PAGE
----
A restraint of trade is characteristically used in an employment situation where an employee has access to the employer’s client lists and due to the nature of the position gains trust, confidence and personal relationships with the clients.
A typical example of such an industry is the insurance industry. Whilst a restraint of trade may be imposed it is essential that it be well constructed and that the intention of the contracting parties be spelt out clearly.
In a recent matter, company was upset that its employee had acquired an ex-client of their business. The company launched an interdict application in the Labour Court which application centred on whether a previous client of the company is still a protectable interest in relation to the restraint of trade.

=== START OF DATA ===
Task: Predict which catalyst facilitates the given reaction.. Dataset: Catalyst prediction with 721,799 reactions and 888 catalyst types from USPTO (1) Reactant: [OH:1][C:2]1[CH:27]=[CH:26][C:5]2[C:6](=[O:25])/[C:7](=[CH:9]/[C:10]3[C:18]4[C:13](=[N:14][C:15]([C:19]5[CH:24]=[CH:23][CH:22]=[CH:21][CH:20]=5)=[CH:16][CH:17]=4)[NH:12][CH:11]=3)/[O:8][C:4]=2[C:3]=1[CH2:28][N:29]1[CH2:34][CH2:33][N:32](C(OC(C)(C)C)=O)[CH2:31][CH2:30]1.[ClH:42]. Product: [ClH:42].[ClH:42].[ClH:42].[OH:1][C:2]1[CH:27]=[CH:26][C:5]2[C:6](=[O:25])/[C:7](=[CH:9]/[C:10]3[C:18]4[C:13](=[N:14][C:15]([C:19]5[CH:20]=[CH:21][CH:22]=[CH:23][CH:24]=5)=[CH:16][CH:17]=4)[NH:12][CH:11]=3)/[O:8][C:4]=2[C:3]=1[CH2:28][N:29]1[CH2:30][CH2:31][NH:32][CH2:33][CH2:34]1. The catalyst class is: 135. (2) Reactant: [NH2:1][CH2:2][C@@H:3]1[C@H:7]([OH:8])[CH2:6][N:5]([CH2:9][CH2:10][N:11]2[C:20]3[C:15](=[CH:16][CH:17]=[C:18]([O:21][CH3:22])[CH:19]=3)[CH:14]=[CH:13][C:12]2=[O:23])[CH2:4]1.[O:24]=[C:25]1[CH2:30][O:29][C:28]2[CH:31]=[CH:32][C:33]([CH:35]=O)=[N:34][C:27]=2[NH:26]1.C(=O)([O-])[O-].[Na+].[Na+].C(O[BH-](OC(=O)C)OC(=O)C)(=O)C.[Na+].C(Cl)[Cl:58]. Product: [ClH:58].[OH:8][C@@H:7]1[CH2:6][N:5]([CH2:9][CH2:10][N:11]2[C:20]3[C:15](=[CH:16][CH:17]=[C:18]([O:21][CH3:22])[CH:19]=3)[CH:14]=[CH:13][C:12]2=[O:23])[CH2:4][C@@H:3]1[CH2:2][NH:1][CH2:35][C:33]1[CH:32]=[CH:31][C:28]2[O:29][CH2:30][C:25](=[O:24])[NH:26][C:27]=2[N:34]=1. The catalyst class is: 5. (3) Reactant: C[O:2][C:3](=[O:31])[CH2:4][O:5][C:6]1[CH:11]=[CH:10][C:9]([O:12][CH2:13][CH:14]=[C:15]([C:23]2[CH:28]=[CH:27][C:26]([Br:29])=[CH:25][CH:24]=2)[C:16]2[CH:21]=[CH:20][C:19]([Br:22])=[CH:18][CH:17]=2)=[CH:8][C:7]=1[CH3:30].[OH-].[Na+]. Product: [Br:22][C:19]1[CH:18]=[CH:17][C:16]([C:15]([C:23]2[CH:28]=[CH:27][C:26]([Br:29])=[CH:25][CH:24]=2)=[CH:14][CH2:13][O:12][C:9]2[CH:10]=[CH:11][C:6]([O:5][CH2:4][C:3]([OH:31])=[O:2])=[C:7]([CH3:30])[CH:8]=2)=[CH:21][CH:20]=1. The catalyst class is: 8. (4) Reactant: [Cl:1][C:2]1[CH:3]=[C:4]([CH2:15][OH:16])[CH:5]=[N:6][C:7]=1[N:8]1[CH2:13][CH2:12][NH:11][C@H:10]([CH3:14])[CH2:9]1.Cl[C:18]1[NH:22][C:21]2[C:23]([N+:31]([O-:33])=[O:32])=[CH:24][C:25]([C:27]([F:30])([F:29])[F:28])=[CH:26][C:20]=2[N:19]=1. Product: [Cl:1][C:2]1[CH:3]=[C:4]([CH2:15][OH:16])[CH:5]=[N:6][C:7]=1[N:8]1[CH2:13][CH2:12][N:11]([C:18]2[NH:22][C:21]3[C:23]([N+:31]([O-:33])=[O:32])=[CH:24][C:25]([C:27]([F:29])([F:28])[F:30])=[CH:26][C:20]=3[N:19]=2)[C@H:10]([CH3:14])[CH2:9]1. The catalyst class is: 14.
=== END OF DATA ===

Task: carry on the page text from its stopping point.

The Court held that if the restraint does not specify the definition of client, it is only capable of being interpreted as current clients of the company. The Court held further that should a client leave the company of his or her own volition and without being induced or enticed to leave by the restrained employee and move his or her business to that restrained employee, the restrained employee cannot be seen to have breached his or her retrained.
This particular case was dismissed against the company and the company was ordered to pay costs.
The important lesson to be learnt from the matter is that a restraint is only as good as its terms and only a properly reasonably drafted restraint will be enforceable.
For more information in relation to restraints of trade and other employment law aspects, please do not hesitate to contact Tracey Mouton on 082 898 7841 or email@example.com.